At Westwicke Partners, we’re often asked for our opinion on the state of the market for new public offerings. And the sad truth is that for all but a fortunate few, the IPO window has been shut tight for more than a year.
But the IPO market, like all markets, is cyclical. This bearish view of new public offerings will eventually turn, just as it has many times before.
A lunch meeting with an investor provides the opportunity to interact in a more relaxed atmosphere than what you’ll find in typical investor meetings. It’s a chance to build rapport and get to know the investor better. It’s also a nice opportunity to strengthen your investment thesis by providing color and anecdotes supporting your strategic initiatives.
But just because it’s not a conventional business meeting doesn’t mean it’s risk-free. On the contrary, whether it’s with a potential new investor or an update with an existing investor, these informal situations include plenty of opportunities to make costly mistakes.
Throughout my 23 years as an institutional salesperson, I had the pleasure to host many interesting and successful investor meetings.
Very few of those meetings went badly, because I always made a point to educate the companies I was traveling with in advance of the meeting. My goal was to make sure the management team had a complete background on the investor they were meeting and a deep understanding of that investor’s investment process and philosophy. I even tried to ensure that the management team knew about any investor’s personality quirks so they would not get thrown off their game during the meeting. Investors can sometimes try to intentionally rattle management teams in order to get them to say things they were not planning to say.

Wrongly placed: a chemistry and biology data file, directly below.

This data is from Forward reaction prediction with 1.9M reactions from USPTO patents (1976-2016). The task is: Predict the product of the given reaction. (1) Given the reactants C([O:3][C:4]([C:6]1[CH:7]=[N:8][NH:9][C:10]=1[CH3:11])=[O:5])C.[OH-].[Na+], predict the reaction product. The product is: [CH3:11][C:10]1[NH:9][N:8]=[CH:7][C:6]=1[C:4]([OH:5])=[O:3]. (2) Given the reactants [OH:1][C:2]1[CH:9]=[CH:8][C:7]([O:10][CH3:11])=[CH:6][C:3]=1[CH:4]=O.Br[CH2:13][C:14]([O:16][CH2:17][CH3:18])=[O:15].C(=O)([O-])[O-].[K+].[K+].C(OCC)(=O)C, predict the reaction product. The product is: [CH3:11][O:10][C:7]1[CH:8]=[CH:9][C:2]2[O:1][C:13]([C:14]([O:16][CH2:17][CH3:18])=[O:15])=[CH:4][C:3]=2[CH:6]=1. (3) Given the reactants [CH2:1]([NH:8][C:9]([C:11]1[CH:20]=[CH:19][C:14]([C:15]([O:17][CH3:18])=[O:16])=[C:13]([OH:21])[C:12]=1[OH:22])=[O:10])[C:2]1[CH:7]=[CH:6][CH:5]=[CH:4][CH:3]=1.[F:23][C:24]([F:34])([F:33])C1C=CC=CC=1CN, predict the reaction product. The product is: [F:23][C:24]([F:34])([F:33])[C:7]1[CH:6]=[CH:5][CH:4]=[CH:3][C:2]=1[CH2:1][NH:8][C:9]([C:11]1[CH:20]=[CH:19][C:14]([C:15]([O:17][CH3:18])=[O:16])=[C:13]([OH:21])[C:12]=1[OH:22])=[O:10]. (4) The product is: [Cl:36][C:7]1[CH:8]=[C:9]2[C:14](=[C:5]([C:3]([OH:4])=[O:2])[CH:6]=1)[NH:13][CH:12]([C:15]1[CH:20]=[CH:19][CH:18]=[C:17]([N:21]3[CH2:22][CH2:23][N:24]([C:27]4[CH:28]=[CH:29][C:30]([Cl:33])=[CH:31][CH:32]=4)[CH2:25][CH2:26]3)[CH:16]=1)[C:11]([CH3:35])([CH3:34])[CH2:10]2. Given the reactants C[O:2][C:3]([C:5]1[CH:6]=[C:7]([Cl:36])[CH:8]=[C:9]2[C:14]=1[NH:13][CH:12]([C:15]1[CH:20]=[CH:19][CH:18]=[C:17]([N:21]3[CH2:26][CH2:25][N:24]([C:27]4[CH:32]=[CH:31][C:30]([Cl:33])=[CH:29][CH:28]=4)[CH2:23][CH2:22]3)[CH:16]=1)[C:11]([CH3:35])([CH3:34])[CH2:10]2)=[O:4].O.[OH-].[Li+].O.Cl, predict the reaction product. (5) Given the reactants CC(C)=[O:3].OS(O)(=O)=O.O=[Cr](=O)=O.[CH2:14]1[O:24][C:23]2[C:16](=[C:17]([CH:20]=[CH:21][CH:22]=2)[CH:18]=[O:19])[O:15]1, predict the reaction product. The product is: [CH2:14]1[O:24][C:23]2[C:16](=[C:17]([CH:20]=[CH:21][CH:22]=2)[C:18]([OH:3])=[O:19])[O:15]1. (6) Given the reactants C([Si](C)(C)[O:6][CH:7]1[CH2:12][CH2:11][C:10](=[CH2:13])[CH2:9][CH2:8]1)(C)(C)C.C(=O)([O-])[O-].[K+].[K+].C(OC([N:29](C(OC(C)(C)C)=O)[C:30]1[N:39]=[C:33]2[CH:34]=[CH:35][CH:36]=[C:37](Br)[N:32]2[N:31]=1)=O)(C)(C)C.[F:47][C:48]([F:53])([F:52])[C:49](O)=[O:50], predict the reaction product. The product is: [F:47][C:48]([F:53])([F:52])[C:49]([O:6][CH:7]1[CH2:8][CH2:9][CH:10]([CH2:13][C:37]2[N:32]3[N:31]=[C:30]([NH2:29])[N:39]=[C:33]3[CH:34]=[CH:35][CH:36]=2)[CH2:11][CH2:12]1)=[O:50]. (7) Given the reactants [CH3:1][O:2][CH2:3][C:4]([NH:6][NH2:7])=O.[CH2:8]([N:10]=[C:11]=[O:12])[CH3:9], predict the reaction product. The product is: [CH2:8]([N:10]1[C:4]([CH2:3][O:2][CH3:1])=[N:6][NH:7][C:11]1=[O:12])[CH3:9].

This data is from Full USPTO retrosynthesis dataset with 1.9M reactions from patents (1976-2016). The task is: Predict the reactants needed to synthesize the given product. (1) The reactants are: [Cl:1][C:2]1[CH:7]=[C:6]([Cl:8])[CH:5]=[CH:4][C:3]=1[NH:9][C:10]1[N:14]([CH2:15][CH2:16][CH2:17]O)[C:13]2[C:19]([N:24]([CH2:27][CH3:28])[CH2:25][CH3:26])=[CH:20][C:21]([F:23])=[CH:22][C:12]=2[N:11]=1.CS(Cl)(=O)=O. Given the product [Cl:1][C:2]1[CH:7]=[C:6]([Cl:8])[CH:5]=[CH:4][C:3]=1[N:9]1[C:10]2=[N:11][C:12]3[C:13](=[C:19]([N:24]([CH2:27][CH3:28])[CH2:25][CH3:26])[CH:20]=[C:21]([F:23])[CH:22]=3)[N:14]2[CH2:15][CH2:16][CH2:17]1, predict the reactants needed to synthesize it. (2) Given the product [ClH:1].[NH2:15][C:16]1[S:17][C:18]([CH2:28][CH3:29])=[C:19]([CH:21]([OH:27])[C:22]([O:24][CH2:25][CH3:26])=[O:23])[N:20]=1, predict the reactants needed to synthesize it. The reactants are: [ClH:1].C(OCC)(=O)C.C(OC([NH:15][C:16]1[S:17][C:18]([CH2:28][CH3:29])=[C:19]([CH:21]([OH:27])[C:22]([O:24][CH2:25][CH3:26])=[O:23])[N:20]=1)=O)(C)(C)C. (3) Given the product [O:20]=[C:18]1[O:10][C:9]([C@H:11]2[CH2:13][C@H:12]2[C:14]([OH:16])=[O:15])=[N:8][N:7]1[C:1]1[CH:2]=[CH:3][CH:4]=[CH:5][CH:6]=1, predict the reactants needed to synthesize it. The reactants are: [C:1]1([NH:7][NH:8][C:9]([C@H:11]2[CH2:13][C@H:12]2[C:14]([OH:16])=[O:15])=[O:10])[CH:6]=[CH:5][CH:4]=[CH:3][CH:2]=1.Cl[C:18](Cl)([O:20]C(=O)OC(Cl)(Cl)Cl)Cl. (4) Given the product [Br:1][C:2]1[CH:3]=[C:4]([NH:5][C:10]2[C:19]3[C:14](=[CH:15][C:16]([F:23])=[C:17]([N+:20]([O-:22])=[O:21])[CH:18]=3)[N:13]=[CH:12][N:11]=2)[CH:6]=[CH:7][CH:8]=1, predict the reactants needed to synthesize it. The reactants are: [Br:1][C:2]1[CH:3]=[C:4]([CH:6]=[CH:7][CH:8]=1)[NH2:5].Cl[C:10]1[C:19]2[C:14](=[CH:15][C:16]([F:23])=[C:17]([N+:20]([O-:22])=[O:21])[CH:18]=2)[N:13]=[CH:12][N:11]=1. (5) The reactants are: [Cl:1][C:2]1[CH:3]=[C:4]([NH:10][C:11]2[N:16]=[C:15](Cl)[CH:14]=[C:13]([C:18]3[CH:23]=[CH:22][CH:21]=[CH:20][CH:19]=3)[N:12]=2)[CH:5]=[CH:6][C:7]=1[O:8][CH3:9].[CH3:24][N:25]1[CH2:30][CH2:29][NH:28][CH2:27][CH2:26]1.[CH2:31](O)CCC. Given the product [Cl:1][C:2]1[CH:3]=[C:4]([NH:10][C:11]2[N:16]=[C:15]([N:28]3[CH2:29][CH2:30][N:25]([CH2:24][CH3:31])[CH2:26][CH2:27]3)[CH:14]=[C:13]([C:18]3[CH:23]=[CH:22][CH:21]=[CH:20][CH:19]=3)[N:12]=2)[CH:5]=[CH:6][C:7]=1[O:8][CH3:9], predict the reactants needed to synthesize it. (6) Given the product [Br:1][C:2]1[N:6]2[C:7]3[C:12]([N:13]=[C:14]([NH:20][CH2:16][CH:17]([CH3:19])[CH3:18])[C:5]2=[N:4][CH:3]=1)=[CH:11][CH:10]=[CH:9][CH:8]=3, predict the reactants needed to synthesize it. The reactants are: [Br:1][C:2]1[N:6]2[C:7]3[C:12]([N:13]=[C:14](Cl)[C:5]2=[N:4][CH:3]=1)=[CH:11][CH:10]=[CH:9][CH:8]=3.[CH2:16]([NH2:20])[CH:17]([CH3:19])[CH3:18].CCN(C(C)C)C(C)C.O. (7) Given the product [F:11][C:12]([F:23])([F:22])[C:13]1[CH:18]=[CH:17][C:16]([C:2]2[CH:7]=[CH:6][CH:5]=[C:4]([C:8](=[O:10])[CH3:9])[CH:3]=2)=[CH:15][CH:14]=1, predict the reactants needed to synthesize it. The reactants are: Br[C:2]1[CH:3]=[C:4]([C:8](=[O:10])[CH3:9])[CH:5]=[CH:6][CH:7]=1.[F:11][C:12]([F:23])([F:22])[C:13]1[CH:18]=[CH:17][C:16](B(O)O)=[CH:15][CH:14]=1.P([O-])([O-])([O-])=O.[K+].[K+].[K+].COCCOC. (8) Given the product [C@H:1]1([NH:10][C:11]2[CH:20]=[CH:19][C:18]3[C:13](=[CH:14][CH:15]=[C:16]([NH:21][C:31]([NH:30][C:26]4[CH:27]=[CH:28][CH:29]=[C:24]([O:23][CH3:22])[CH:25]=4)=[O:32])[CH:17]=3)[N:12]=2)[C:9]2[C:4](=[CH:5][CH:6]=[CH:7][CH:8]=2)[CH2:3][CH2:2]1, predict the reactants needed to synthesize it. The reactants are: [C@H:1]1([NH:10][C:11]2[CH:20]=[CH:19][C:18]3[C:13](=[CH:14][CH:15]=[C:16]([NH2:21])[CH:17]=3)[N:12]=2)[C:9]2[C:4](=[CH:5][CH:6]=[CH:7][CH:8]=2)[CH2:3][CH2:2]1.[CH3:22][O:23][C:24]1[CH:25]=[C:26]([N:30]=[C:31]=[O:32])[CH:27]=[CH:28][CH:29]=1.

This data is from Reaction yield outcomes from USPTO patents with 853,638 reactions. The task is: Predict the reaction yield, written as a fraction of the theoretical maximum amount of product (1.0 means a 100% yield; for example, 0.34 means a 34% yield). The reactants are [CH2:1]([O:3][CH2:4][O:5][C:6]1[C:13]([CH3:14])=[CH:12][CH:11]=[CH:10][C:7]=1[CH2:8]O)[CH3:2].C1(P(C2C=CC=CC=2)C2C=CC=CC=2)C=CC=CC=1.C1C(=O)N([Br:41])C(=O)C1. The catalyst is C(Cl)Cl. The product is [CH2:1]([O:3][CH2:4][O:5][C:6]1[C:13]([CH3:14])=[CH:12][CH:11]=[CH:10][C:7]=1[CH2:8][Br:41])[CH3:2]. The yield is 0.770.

The CEO and CFO are the public faces of any company. After all, they are primarily responsible for delivering the organization’s message during earnings calls and investor presentations and interacting with investors during road shows.
However, no great company is comprised solely of just two C-level execs, regardless of how talented they are. The importance of maintaining a solid management team below the CEO and CFO — quality operating officers and division heads, for example — cannot be overstated.
Another J.P. Morgan Healthcare Conference has come and gone, and this year’s event was perhaps the most hectic yet. Despite the busy schedule, the Westwicke Partners team returned energized by what we heard in San Francisco.
After dozens of meetings with a lot of great companies, two things in particular became clear to me. One is that healthcare stocks seem poised for a better 2017 than they had in 2016. Another is a potential increase in M&A activity. In fact, we woke up on the first day of the conference to the news of United Healthcare acquiring Surgical Care Affiliates. Who knows if this theme will continue through the rest of the year, but many of the quality companies we had the opportunity to chat with this week could be attractive targets to both strategic investors and the sponsor community.